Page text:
“In the first nine months of school, Jayden was suspended 17 times…. There wasn’t any suggestion that the school would look into if he had additional needs (we later found out he had ADHD and several other conditions) he was just labelled a ‘difficult child.”
These are the words of just one of the parents we have supported over the last few years at Chance UK but the experiences of children like Jayden are unfortunately all too common. A fact recognised by this week’s Ofsted report which highlighted that there are nearly 1.5 million pupils currently identified as having SEND, an increase of almost 77,000 in the last year. And those are just the children that are known. We know that many more are left undiagnosed for years, with behavioural issues in class being considered “bad behaviour” and all too often leading to suspensions and permanent exclusions.
Every year 1,000 children aged 5-11 are permanently excluded from school, and a further 60,000 are suspended (pre-Covid figures). While exclusion rates fell during the pandemic as schools locked down, we are now seeing the number of children excluded rising again. We know that exclusion disproportionately affects children from particular ethnic backgrounds, children living in low-income families and children with Special Educational Needs or Disabilities (SEND).
So, it was with this in mind that we brought together professionals from across sectors to discuss the challenges and what needs to change if we are to reduce primary school exclusions. From senior school leaders to charities to council leaders, the discussions were lively and full of thoughts and ideas.
It’s no surprise that most agreed that schools need significantly more funding generally, and specifically because a nurturing/trauma informed approach needs a higher level of resourcing.
The impact is that without adequate funding, children with a different kind of learning need are missing out: “a lot of children are quietly suffering because there isn’t enough money to go around and of course you have to target it in the places where the repercussions of not having it are worse.”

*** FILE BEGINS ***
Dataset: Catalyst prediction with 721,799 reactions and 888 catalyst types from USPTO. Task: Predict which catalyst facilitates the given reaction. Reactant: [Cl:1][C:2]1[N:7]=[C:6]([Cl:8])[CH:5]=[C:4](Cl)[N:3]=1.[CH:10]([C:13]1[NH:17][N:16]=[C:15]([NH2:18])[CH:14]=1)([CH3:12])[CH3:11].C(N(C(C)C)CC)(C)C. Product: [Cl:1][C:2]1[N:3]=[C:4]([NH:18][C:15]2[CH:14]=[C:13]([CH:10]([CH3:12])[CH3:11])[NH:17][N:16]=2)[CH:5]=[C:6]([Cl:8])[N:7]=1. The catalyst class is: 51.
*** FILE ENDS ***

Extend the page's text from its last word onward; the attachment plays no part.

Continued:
Many reflected that general staffing levels in schools are challenging, and are getting worse due to the impact of the cost of living. But discussion also focused on the start of a teacher’s career and the need to embed more training around trauma, attachment, SEND, conduct disorder, child development and psychology.
And as the Ofsted report highlighted this week, the long delays in identifying children who have additional needs is leaving children with no interim support with many left undiagnosed for years, which is why early intervention is so important.
“It’s about early intervention, it’s about spotting behaviour needs early, and thinking about what the child needs. Keeping them with their peers, not marginalising them, not ‘othering’ them as soon as possible, while looking to meet their needs.”
In terms of what schools could do themselves, there was strong agreement that the behaviour policy at a school can make a real difference. It can provide clarity for school staff and parents/carers, and done well it should focus on the priority of getting the child back into learning, not about punishment, shame or retribution. One school is now holding children that would have been excluded and believe they’re making a difference because their approach is embedded across school with staff invested.
Another area that was much discussed was the need for better communication and support for parents and carers, as well as for the child. We need to listen to parents, and understand what else the family is going through. This has become all the more important as we see mental health needs rising amongst adults and we see many of the families we work with at Chance UK experiencing this.
“I can’t justify paying for access to adult mental health support for parents out of our school budget because it doesn’t come under our remit but I know that the thing that will make that child feel better, is if their mum feels better.”
And finally returning to Ofsted, there was also much discussion and agreement that frameworks and measures must change so that as well as focusing on attainment and attendance, wellbeing is also recognised as crucial to a child’s success at school.
The energy and passion in our discussions speaks to the deep rooted need for change and the support there could be for a system which works for everyone – teachers, schools, parents and children. I look forward to working towards that, in collaboration with others across sectors, in 2023 and beyond.
Geethika Jayatilaka, CEO